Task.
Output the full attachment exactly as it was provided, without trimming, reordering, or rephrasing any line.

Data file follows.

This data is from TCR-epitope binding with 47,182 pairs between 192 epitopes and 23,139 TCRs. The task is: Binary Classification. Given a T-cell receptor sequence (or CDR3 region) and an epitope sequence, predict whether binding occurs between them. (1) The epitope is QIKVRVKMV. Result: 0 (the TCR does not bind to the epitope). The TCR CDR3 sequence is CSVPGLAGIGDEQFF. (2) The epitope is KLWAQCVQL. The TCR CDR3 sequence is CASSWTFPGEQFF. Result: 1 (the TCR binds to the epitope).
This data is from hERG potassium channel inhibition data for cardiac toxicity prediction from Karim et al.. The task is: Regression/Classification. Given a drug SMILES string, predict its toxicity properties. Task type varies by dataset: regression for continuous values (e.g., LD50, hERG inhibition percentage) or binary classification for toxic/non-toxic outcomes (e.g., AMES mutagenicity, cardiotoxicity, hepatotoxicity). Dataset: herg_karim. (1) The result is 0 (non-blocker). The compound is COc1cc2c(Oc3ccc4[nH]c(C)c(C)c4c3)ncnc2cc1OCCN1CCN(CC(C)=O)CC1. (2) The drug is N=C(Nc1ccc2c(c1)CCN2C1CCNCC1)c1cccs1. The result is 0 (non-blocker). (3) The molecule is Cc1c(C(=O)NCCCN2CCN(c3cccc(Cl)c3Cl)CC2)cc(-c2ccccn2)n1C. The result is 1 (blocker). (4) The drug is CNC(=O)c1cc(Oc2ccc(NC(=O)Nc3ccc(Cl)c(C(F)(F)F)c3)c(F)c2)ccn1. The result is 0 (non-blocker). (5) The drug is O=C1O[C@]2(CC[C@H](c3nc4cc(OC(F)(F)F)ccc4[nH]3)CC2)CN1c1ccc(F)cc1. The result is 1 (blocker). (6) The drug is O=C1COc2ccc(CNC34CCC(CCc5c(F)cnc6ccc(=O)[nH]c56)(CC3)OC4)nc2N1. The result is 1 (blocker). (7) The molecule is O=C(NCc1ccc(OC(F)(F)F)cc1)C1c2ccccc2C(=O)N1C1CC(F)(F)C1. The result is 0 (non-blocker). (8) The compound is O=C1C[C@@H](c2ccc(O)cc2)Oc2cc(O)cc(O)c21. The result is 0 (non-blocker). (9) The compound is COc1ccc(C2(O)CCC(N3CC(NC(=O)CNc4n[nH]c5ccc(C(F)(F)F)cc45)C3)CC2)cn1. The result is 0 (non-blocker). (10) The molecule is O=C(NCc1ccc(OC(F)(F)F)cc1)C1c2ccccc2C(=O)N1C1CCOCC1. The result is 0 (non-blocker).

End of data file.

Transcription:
This data is from TCR-epitope binding with 47,182 pairs between 192 epitopes and 23,139 TCRs. The task is: Binary Classification. Given a T-cell receptor sequence (or CDR3 region) and an epitope sequence, predict whether binding occurs between them. (1) The epitope is QIKVRVKMV. Result: 0 (the TCR does not bind to the epitope). The TCR CDR3 sequence is CSVPGLAGIGDEQFF. (2) The epitope is KLWAQCVQL. The TCR CDR3 sequence is CASSWTFPGEQFF. Result: 1 (the TCR binds to the epitope).
This data is from hERG potassium channel inhibition data for cardiac toxicity prediction from Karim et al.. The task is: Regression/Classification. Given a drug SMILES string, predict its toxicity properties. Task type varies by dataset: regression for continuous values (e.g., LD50, hERG inhibition percentage) or binary classification for toxic/non-toxic outcomes (e.g., AMES mutagenicity, cardiotoxicity, hepatotoxicity). Dataset: herg_karim. (1) The result is 0 (non-blocker). The compound is COc1cc2c(Oc3ccc4[nH]c(C)c(C)c4c3)ncnc2cc1OCCN1CCN(CC(C)=O)CC1. (2) The drug is N=C(Nc1ccc2c(c1)CCN2C1CCNCC1)c1cccs1. The result is 0 (non-blocker). (3) The molecule is Cc1c(C(=O)NCCCN2CCN(c3cccc(Cl)c3Cl)CC2)cc(-c2ccccn2)n1C. The result is 1 (blocker). (4) The drug is CNC(=O)c1cc(Oc2ccc(NC(=O)Nc3ccc(Cl)c(C(F)(F)F)c3)c(F)c2)ccn1. The result is 0 (non-blocker). (5) The drug is O=C1O[C@]2(CC[C@H](c3nc4cc(OC(F)(F)F)ccc4[nH]3)CC2)CN1c1ccc(F)cc1. The result is 1 (blocker). (6) The drug is O=C1COc2ccc(CNC34CCC(CCc5c(F)cnc6ccc(=O)[nH]c56)(CC3)OC4)nc2N1. The result is 1 (blocker). (7) The molecule is O=C(NCc1ccc(OC(F)(F)F)cc1)C1c2ccccc2C(=O)N1C1CC(F)(F)C1. The result is 0 (non-blocker). (8) The compound is O=C1C[C@@H](c2ccc(O)cc2)Oc2cc(O)cc(O)c21. The result is 0 (non-blocker). (9) The compound is COc1ccc(C2(O)CCC(N3CC(NC(=O)CNc4n[nH]c5ccc(C(F)(F)F)cc45)C3)CC2)cn1. The result is 0 (non-blocker). (10) The molecule is O=C(NCc1ccc(OC(F)(F)F)cc1)C1c2ccccc2C(=O)N1C1CCOCC1. The result is 0 (non-blocker).